'Stalinist' Vietnamese cybersecurity law takes effect, worrying rights groups and online campaigners

A man reads online news on his laptop at a coffee shop in downtown Hanoi (file photo).

(CNN)Vietnam has enacted a catch-all cybersecurity law that could easily be used to ensnare citizen journalists and bloggers, free speech advocates and rights groups warn.

The law, which criminalizes criticism of the government and obliges internet companies to store data locally and hand over user data to the government without the need for a warrant, came into effect on January 1, according to state media.
In an article in the lead-up to the law being enacted, government-run media described the seven-chapter law as one that "(protects) national security and ensures social order and safety on cyberspace, and responsibilities of agencies, organizations and individuals."
    In his New Year's Day speech, Vietnamese Prime Minister Nguyen Xuan Phuc said: "Mass communication efforts must be stepped up to create 'social consensus.'
    "Those abusing the freedom of information and free speech, causing harm to the interests of the State and citizens would receive appropriate punishments."

    'Totalitarian model'

    The law has been met with staunch opposition from human rights organizations and online advocacy groups since it passed the National Assembly last summer.
    "It really sounds like a very totalitarian model of control of information," Daniel Bastard, head of Reporters Without Borders' Asia-Pacific desk, told CNN.
    "The fact that any content deemed opposed to the Communist Party ideology would be suppressed and mostly the authors of this content would be regarded as enemies of the state, it sounds like a very Stalinist model."
    The law has been open for public consultation since it passed last year, but Bastard says that, if anything, the law has been made even more draconian since first drafted.
    A decree published toward the end of the year to explain how the law would be implemented is "not satisfactory at all," he said.
    "The decree was even worse than the draft law. Everything is blurred. How this law will be implemented, we still don't know. The Vietnamese government said that Google is planning to open an office in Vietnam, but this hasn't yet been confirmed, so we're in a very gray area."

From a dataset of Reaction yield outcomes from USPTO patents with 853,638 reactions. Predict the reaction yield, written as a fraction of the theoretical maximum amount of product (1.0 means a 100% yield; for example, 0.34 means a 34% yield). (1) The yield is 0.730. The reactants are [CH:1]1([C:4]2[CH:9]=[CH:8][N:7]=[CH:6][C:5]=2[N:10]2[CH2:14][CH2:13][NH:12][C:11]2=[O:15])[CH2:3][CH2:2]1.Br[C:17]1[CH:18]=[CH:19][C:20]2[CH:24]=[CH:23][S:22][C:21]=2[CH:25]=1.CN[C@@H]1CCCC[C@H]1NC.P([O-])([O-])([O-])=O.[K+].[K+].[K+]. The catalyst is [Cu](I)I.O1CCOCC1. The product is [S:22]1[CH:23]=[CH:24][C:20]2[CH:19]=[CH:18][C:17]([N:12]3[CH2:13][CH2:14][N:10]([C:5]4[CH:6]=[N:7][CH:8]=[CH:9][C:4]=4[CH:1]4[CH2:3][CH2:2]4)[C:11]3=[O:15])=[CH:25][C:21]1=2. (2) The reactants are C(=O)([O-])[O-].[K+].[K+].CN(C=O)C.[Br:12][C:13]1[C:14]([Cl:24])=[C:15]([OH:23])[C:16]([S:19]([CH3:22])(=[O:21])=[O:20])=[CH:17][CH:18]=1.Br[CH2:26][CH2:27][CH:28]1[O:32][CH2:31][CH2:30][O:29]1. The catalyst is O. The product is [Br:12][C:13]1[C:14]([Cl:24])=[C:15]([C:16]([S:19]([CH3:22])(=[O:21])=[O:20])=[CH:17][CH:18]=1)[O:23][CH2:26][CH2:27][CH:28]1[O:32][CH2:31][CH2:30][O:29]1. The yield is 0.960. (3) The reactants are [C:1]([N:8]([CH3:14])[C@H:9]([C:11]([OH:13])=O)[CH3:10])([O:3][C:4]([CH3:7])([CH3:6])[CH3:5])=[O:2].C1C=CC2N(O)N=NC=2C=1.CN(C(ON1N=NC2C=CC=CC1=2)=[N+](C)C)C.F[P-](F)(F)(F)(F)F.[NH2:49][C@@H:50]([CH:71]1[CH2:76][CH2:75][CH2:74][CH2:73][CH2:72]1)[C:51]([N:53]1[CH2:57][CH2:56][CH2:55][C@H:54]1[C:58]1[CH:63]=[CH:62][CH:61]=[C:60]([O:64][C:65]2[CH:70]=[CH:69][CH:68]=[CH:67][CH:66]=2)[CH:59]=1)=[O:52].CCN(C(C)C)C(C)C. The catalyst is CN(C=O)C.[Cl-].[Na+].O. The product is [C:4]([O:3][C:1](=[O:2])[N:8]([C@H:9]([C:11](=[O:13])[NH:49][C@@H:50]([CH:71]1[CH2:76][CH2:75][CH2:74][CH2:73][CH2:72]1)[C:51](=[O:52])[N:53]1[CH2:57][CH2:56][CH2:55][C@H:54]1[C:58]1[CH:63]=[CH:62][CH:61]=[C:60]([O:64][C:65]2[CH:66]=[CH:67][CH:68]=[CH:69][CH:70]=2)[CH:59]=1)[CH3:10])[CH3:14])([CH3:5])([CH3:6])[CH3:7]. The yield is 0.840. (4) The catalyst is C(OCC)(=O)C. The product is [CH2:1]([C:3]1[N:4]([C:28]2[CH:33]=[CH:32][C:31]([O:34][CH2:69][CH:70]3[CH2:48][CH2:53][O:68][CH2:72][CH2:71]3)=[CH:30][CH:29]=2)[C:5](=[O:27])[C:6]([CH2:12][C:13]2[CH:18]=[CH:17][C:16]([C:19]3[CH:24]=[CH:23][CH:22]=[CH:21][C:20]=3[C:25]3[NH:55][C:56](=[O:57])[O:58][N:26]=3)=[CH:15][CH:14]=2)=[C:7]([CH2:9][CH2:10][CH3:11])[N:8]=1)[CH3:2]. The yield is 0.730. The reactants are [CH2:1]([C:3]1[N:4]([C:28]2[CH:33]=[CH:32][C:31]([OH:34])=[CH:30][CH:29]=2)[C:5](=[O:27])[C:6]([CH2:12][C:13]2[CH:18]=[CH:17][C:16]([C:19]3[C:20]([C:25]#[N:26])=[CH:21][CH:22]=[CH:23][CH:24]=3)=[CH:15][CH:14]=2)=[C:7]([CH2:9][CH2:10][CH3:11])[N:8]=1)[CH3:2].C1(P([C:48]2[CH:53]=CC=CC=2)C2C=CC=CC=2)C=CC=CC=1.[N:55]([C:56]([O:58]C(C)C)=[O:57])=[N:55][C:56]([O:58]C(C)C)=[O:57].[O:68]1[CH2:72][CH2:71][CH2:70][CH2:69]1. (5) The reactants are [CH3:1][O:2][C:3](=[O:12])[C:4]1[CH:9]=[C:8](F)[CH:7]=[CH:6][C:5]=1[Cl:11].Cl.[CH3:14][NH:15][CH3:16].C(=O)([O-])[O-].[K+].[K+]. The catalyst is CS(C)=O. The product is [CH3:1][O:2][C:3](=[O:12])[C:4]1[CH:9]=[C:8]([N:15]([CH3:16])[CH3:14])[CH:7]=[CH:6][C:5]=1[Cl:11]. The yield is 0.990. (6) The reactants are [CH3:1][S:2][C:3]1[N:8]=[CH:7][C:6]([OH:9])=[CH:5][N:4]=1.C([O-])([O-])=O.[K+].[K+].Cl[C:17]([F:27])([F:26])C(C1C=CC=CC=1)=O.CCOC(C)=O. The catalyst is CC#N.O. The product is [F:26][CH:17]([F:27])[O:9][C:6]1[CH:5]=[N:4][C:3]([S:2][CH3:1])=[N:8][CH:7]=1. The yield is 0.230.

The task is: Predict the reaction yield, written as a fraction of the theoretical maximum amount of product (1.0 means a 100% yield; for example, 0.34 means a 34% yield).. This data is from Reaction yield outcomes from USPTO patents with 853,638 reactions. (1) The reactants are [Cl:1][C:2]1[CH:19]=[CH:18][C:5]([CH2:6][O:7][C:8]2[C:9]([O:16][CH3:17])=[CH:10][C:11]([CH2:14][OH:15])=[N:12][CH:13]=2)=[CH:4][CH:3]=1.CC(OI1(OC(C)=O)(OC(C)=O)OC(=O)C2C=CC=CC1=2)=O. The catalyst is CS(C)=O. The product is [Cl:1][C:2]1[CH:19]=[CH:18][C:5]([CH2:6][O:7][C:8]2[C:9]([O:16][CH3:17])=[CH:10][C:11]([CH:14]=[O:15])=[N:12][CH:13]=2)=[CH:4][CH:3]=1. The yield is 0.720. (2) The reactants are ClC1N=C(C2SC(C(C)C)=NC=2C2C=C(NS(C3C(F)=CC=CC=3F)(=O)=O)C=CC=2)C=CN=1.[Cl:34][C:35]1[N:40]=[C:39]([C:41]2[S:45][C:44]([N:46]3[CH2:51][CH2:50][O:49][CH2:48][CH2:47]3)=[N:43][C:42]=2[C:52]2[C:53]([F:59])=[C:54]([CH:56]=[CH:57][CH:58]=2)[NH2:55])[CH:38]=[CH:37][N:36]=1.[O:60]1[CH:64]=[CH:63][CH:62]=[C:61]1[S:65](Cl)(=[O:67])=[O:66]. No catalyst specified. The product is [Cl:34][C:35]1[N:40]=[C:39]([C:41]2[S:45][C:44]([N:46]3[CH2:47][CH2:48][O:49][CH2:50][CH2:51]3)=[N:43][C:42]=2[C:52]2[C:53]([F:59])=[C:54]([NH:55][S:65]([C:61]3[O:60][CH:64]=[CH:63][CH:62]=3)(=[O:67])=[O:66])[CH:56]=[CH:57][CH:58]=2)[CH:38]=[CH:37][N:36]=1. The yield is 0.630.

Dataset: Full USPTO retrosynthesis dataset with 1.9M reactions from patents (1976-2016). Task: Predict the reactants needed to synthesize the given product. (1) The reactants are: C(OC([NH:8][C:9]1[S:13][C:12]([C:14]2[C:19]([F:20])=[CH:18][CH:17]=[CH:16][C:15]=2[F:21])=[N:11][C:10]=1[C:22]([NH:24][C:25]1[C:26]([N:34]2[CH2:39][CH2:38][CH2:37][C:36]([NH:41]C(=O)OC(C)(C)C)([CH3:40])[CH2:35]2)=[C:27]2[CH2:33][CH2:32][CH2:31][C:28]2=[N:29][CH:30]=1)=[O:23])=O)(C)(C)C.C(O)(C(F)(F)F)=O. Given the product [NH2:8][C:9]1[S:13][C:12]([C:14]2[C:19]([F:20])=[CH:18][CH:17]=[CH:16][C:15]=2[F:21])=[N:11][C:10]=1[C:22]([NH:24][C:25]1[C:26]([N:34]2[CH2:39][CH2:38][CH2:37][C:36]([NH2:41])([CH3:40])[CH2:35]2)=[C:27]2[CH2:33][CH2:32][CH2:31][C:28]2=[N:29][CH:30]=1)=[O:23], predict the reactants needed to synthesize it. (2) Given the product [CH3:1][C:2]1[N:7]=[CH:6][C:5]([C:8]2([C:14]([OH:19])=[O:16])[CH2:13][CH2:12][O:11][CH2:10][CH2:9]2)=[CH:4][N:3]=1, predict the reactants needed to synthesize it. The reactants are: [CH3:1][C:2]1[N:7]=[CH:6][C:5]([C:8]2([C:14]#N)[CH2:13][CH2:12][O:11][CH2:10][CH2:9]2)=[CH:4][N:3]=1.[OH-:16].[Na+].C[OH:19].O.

He says the law bears striking similarities to oppressive anti-cyber free speech laws in effect in China.
    "It's obviously inspired by the Chinese security law, it's a Chinese-like model but in Vietnam (services like) Facebook are not blocked."
    He says he doesn't know if the implementation of the law will lead to more sites like the social media giant finding themselves blocked. "We're at a crossroads," he said.
    The Vietnamese government did not return CNN's requests for comment.

    'Serious concerns'

    The law "raises serious privacy and civil liberty concerns for the people of Vietnam and stands to significantly damage the country's economic growth prospects," Jeff Paine, managing director of the Asia Internet Coalition, an industry body, said in a statement when the decree was drafted late last year.
    "The overly-broad 'blanket approach' to data localisation requirements will have serious consequences for economic growth, investor confidence and opportunities for local businesses," he said.
    Calling the new law's definition of user data "sweeping," Human Rights Watch (HRW) detailed what it said were abuses of internet users' right to privacy. Under the law, internet service providers must "store data locally, 'verify' user information, and disclose user data to authorities without the authorities having to produce a court order," HRW said.
    Before the law came into effect, HRW's deputy Asia director, Phil Robertson, said it was "designed to further enable the Ministry of Public Security's pervasive surveillance to spot critics, and to deepen the Communist Party's monopoly on power," adding that "anyone who uses the internet in Vietnam will have zero privacy."

    Crackdown

    The Southeast Asian country has been intensifying its efforts to stifle online speech.
    A popular blogger, Nguyen Ngoc Nhu Quynh, who is known by her online pseudonym, Me Nam -- which translates to "Mother Mushroom" -- was arrested by the Department of Public Security in October 2016, according to the state-run Vietnam News Agency (VNA), which referred to her in reports as an "anti-state instigator."
    The blogger, famous for her tagline, "Who will speak if you don't?" was convicted in June 2017 and sentenced to 10 years in prison.
    Nguyen, whose blog covered issues such as land confiscation, freedom of speech and police brutality, was released a year and a half into her sentence for "conducting anti-State propaganda" late last year, and granted asylum in the US.
    Vietnamese blogger Nguyen Ngoc Nhu Quynh, left, also known as 'Mother Mushroom,' stands trial at a courthouse in the central city of Nha Trang on June 29, 2017.
      Following her release and deportation to the US, a State Department spokeswoman told CNN that the US would continue to call on the government of Vietnam to "immediately and unconditionally release all prisoners of conscience and allow all Vietnamese citizens to express their political views without fear of retribution."
      The Committee to Protect Journalists, which awarded Nguyen its International Press Freedom Award, asserts that at least 10 journalists were imprisoned in Vietnam as of December 1, 2017 -- a figure that, at the time, included Nguyen.
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